Who killed Andrew Finch? Would one dollar and fifty cent wager game on Call of Duty trigger you to take someone’s life? Tyler Burris would tell you that he willingly takes such despicable actions on a regular occurrence for pure gamer rivalry.
“Swatting” is a gruesome internet hoax where someone makes a call to a police department with a phony story of an ongoing crime, often referring to hostages or murder, in an attempt to draw a hefty number of police officers to a particular address.
This prank has acquired massive footing across the country within online gamer communities. Those who attempt to cause the “swatting” scenario utilize caller ID spoofing to disguise their number as being local or they call the non-emergency numbers to avoid tracking. But how do the police handle such accusations?
Deputy Wichita Police Chief Troy Livingston mentioned that on December 28, 2018, the department received a call indicating that Andrew Finch had shot his father in the head and had locked his mother and siblings in a closet. This was a case of “swatting” at it’s worst. Tyler Burris, a California resident, furious at losing a wagering game against Finch proceeded to call the police making these unfounded accusations. Unbeknown to Finch, the offers proceeded to the home prepared for a hostage situation. When Finch opened the door of his residence, where an officer made no attempts at de-escalation and discharged his weapon.
He was killed. He leaves behind two young children.
Finch was innocent and unarmed. Scott Greenfield, defense attorney provided the following statement:
“There’s body cam video of the shooting, but the cops were a good distance away from Finch and the video provides little insight. You can hear a cop yell “show your hands, walk this way.” To the cop, who knows why he’s taking charge, his commands make sense. To a good guy, who couldn’t possibly conceive of why a distant cop was yelling at him, it makes no sense.
There is a good chance he wasn’t sure they were yelling at him, and he was looking around to see who else they might be screaming at. The thought that police would command him to “show his hands,” not the clearest phrase to a good guy, to begin with, must have seemed absurd. Why would a cop tell him to show his hands? He was in his home, with his family, having an ordinary evening.”
Finch was empty-handed. The police saw no glint of steel and they were far from open and expose to any threat. The police responded to Finch with the narrow sighted assumption that he was a killer and should be treated as such.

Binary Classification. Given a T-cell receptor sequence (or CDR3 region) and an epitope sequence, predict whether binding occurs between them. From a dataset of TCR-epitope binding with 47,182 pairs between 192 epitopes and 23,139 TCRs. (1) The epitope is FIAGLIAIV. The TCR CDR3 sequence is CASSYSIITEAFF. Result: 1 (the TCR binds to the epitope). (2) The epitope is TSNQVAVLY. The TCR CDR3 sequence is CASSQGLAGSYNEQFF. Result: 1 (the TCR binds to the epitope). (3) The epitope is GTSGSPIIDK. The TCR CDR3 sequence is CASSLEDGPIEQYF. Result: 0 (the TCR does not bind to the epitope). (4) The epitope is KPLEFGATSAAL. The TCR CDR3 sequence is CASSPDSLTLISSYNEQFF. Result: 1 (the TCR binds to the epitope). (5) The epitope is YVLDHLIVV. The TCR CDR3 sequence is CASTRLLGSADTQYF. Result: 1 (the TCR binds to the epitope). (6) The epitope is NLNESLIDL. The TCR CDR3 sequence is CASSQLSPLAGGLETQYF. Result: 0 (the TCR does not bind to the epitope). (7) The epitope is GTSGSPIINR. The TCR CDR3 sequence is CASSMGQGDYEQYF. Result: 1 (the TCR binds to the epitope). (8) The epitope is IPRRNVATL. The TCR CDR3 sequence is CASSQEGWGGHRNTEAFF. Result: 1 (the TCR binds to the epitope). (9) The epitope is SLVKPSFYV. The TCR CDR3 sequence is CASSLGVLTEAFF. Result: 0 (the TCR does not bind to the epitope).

Yes, the police had good reason to think he was dangerous. But he was harmless. The police claimed that shots were fired the moment that Finch reached for his waistband. Supposing Finch had a gun hidden in his waistband, it would have been understandable. There was a commotion outside. It would have been perfectly legal for him to do so. But he did not have a gun. This causes debate in the police recollection of the events. Either the police saw something that didn’t happen, Finch was struggling to understand what to do with his hands or he was simply trying to pull up his pants. None of these scenarios merit an execution-style death.
This is not the first time that police follow the “shoot first, ask questions later” motto. Refer back to the case of Daniel Shaver, the man slaughtered by Mesa, Arizona Police in January 2016. While cause on camera, Shaver plead for his life while crawling on the ground while struggling to comply with the contradictory commands set out by multiple officers. When his pant began to fall down, he attempted to pull them up to maintain his decency. This cost him his life.
There are countless cases that follow the same dramatic outline: innocent man reaches for his waistband, cop shoots without any attempts at negotiation. Of course, there is a very real possibility that many scenarios result in justified shootings. Moreover, we tend to remember our own actions in the best possible light, even to the point of creating false memories. Yet we have also experienced cases where police actively conspire to create false narrative after the fact.
The common denominator in these stories is that the police perceived a threat and potentially used lethal force against someone who was utterly innocent. They saw danger when there was none. We have created an environment where we have scared police into viewing threats that do not exist and then given them complete reign to use lethal force however they feel fit. The threat does not need to be real but rather simply perceived for our law enforcement to be given the excuse for their actions.
Consider the case a week prior to Finch’s execution within the very same department: officer mistakenly shot a 9-year-old girl inside of her own home.
We do not live in a treacherous world and evil has not come to the United States. Crime remains at historic lows, yet there is an unreasonable belief that enforcement is always under attack. This perception of a constant and growing danger is not only inconsistent with the data, but it is also dangerous. It puts lives at risk. It increases the chances that a police officer will see an innocent gesture as a furtive one. It makes cops less likely to hesitate when an innocent homeowner confronts them after they mistakenly show up at the wrong residence. And it makes them more likely to see a desperate attempt to preserve some dignity as a last-ditch lunge for a gun.